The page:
The CFPB has issued an interpretive rule addressing the application of the Electronic Fund Transfer Act/Regulation E compulsory use prohibition to COVID-19 relief payments made by federal, state, or local government agencies.

The prohibition makes it unlawful for any person to require a consumer to establish an account for the receipt of electronic funds with a particular financial institution as a condition of employment or receipt of a government benefit.

The CFPB explains in the rule that government agencies will be unable to disburse all pandemic relief payments via direct deposit to an existing account of the consumer’s choosing because the agencies do not have access to the account information or the consumer does not have a pre-existing account that can accept direct deposits.  In such cases, the use of alternative means to disburse funds, such as a newly-issued prepaid account, “may be faster, more secure, more convenient, and less expensive—for both the government agency and the consumer—than making disbursements through other methods such as paper check.”

In light of the “unique nature” of pandemic relief payments, the Bureau concludes that it is reasonable for it to interpret “government benefit,” as used in the compulsory use prohibition, to exclude payments from federal, state, or local governments if those payments are made:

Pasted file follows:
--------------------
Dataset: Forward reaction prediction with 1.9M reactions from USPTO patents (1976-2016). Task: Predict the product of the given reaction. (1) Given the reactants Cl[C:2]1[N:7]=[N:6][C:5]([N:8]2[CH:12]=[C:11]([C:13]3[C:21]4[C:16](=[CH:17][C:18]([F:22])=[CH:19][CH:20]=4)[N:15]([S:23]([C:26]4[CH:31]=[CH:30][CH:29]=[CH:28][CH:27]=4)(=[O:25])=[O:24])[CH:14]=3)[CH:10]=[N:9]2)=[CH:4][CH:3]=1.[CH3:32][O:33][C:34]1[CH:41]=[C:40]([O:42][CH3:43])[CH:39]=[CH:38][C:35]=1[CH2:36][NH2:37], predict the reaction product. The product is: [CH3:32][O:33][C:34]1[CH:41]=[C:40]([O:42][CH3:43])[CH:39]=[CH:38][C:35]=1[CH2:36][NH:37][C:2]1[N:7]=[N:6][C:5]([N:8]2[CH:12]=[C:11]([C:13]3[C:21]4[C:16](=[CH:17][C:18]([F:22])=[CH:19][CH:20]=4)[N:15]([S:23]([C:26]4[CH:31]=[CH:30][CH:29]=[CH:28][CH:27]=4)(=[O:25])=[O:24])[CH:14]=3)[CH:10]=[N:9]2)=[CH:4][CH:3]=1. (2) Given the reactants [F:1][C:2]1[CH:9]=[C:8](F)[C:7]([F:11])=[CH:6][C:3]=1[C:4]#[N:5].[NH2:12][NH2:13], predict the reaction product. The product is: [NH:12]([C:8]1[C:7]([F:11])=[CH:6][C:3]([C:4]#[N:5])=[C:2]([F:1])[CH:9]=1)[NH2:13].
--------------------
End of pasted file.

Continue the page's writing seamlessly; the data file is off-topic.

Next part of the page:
• To provide assistance to consumers in response to the COVID-19 pandemic or its economic impacts
  • Outside of an already-established government benefit program
  • On a one-time or otherwise limited basis
  • Without a general requirement for consumers to apply to the agency to receive funds

The CFPB notes that while accounts established to receive pandemic relief payments may not constitute government benefit accounts for purposes of the compulsory use prohibition, they may still be “prepaid accounts” for purposes of Regulation E.  As a result, they would be subject to the requirements of the CFPB’s Prepaid Accounts Rule such as pre-acquisition disclosure requirements.